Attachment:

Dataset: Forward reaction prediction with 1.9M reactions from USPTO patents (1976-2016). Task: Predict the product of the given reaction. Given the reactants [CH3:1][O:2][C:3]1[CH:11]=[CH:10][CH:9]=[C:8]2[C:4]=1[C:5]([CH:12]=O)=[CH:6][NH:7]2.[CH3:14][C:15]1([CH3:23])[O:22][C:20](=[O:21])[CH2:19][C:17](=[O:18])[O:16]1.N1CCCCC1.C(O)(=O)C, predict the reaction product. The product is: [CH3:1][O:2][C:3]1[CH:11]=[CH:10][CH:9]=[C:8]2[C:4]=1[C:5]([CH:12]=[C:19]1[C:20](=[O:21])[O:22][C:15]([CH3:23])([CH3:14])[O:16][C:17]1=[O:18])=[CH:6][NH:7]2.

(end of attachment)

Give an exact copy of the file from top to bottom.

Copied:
Dataset: Forward reaction prediction with 1.9M reactions from USPTO patents (1976-2016). Task: Predict the product of the given reaction. Given the reactants [CH3:1][O:2][C:3]1[CH:11]=[CH:10][CH:9]=[C:8]2[C:4]=1[C:5]([CH:12]=O)=[CH:6][NH:7]2.[CH3:14][C:15]1([CH3:23])[O:22][C:20](=[O:21])[CH2:19][C:17](=[O:18])[O:16]1.N1CCCCC1.C(O)(=O)C, predict the reaction product. The product is: [CH3:1][O:2][C:3]1[CH:11]=[CH:10][CH:9]=[C:8]2[C:4]=1[C:5]([CH:12]=[C:19]1[C:20](=[O:21])[O:22][C:15]([CH3:23])([CH3:14])[O:16][C:17]1=[O:18])=[CH:6][NH:7]2.